How the Army Won Egypt’s Election
Jubilant chants echoed far beyond Tahrir Square when the Muslim Brothers’ candidate, Muhammad Mursi, was confirmed as Egypt’s first civilian president last week. Mursi’s election was lauded across the globe, and many are hailing today’s “transfer” of power as a triumph for democracy.
But there is little reason for celebration. In this latest grand spectacle manufactured by the Supreme Council of the Armed Forces, the generals symbolically respected the people’s choice while using the election to further entrench their unaccountable political autonomy.
In February 2011, most analysts assumed that Mubarak’s government had collapsed. They were wrong. The regime never changed. It was reconfigured. The underlying centralized structures of the system that the military council inherited from Mubarak persist, and the generals have sought to preserve them. The recent election was just the latest attempt to formalize the generals’ executive authority while winning public legitimacy.
The military council exemplifies the highly adaptive quality of Egypt’s governing elite. Egypt’s senior generals have remade the ruling coalition by using centralized authority to neutralize newly included political forces and divide the increasingly marginalized protesters. In the process, the military has effectively prevented all groups from resisting its encroachment as a fourth estate.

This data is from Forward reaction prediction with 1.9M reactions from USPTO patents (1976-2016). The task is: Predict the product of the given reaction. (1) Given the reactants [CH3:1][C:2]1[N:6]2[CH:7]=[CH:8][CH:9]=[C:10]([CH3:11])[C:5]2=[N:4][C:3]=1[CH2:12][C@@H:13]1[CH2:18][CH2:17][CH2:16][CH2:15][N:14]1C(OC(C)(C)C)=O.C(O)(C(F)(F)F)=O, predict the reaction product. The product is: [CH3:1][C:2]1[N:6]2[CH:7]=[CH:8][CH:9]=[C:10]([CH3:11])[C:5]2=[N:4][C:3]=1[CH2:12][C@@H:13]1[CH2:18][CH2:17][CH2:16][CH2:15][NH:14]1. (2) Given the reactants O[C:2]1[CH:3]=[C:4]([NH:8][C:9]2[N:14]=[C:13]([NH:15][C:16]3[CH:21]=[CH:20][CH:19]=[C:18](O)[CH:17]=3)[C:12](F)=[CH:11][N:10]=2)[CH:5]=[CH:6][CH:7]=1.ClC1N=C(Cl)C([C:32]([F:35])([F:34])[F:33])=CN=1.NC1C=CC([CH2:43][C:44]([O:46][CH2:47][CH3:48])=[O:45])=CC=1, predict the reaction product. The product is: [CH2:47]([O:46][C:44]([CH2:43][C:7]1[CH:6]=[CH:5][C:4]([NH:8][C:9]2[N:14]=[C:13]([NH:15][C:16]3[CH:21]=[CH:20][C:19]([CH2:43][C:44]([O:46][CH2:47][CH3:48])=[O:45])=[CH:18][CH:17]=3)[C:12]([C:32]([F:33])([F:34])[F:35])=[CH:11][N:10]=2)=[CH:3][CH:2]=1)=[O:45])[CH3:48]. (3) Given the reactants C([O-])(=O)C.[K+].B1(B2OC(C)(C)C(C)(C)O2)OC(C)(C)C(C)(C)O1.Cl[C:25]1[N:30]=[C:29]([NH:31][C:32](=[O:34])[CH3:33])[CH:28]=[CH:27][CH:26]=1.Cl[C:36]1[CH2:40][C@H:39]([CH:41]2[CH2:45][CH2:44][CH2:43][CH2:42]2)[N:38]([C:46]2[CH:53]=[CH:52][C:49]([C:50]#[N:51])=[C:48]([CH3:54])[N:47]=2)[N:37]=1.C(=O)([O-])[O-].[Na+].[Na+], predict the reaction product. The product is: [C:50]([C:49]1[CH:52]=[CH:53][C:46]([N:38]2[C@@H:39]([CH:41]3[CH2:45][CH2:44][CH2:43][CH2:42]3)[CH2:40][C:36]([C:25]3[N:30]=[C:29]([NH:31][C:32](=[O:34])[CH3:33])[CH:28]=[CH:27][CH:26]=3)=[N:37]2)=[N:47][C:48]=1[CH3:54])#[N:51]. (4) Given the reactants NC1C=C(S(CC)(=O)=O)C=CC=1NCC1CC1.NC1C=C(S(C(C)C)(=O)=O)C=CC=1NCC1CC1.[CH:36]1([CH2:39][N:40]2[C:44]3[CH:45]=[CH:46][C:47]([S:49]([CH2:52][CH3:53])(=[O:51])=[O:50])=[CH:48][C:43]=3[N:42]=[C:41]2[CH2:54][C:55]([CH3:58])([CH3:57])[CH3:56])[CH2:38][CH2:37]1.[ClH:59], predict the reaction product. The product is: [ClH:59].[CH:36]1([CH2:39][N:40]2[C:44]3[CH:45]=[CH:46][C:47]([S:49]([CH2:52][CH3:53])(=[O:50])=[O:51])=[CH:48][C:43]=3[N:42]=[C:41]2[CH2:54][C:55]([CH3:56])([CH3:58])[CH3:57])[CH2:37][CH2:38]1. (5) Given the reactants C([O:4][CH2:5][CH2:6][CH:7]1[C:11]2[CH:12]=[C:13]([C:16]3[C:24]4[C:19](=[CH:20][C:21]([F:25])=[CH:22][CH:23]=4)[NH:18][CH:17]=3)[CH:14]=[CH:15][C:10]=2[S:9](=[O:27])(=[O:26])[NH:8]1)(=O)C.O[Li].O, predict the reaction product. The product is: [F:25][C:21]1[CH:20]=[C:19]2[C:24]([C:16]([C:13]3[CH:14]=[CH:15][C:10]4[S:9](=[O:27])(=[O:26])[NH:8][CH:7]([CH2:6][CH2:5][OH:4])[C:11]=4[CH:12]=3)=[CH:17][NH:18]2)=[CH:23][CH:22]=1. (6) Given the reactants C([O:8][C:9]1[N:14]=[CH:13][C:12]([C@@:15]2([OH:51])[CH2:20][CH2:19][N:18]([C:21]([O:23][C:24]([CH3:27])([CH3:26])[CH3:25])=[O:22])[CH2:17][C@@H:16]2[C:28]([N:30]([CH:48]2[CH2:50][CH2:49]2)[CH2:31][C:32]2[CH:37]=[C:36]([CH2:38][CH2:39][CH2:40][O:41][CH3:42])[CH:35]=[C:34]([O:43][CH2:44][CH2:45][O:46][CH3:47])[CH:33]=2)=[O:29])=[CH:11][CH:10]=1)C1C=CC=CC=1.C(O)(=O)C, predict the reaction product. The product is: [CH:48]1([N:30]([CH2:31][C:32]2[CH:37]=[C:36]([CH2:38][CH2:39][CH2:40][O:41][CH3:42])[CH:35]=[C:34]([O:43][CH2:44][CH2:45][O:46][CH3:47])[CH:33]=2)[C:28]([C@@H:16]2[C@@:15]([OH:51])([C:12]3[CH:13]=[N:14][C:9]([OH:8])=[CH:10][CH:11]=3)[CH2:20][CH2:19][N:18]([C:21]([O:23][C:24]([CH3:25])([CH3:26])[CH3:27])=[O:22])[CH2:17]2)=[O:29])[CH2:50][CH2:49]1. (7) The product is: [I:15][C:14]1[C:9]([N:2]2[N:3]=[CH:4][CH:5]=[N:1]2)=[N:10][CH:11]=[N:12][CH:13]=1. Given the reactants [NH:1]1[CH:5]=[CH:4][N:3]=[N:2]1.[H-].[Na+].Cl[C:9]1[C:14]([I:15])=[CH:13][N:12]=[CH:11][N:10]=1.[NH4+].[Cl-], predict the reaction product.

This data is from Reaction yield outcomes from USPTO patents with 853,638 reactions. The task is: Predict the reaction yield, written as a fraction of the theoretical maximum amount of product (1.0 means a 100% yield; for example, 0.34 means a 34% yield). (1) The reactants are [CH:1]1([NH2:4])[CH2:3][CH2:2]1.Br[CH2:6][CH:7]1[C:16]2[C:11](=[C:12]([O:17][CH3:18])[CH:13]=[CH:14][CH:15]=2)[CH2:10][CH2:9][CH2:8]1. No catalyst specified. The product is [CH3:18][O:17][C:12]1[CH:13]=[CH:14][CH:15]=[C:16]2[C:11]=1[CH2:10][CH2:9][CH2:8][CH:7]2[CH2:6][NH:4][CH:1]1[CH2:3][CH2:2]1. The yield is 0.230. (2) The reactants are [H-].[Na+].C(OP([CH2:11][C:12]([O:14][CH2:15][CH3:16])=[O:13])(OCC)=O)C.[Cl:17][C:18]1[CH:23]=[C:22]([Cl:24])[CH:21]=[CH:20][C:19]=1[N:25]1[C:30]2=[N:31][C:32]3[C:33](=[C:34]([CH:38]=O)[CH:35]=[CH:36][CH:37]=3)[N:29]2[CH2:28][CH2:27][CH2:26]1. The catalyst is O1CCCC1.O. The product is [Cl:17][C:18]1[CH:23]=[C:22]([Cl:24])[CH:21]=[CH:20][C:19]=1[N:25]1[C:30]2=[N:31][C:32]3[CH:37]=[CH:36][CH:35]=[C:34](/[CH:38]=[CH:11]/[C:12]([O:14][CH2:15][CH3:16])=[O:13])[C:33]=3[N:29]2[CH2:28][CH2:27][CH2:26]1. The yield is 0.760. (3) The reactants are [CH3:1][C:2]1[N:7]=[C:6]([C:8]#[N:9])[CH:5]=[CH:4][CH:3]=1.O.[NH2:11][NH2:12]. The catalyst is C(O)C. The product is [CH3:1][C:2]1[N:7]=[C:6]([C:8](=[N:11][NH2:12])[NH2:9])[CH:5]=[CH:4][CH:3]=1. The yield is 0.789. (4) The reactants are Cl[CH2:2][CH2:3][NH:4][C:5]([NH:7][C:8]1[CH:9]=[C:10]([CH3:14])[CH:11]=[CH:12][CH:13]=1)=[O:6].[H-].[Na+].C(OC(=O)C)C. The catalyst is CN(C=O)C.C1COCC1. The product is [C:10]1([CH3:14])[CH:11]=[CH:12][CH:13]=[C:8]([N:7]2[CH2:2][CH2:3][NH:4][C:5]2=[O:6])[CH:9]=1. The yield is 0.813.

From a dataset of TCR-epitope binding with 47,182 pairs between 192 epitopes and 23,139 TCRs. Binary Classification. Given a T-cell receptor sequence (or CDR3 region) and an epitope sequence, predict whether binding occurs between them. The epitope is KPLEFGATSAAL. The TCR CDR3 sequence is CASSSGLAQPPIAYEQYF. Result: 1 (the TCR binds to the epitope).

This was possible because the state’s apparatus, while disrupted, held after Mubarak’s departure. The hierarchy within the vast and largely cohesive state bureaucracy resumed functioning as the effect of the protests subsided. The state media began accusing protesters of causing chaos, scaring tourists and being agents of foreign elements. The demands of workers, women and Coptic Christians were dismissed as special interests of secondary importance.
The security services were rebranded, and successive courtroom acquittals gave them a guarantee that their repression of fellow Egyptians would have no legal ramifications. As time passed, the post-Mubarak regime began to look and act like its predecessor. Buttressed by the machinery of the state, the military then sought allies to contain the power of future protests. High electoral drama has produced what political scientists call a “pact making” exercise.
Egyptians have gone to the polls five times since March 2011. Rather than elections’ producing real choices, though, the military has used them
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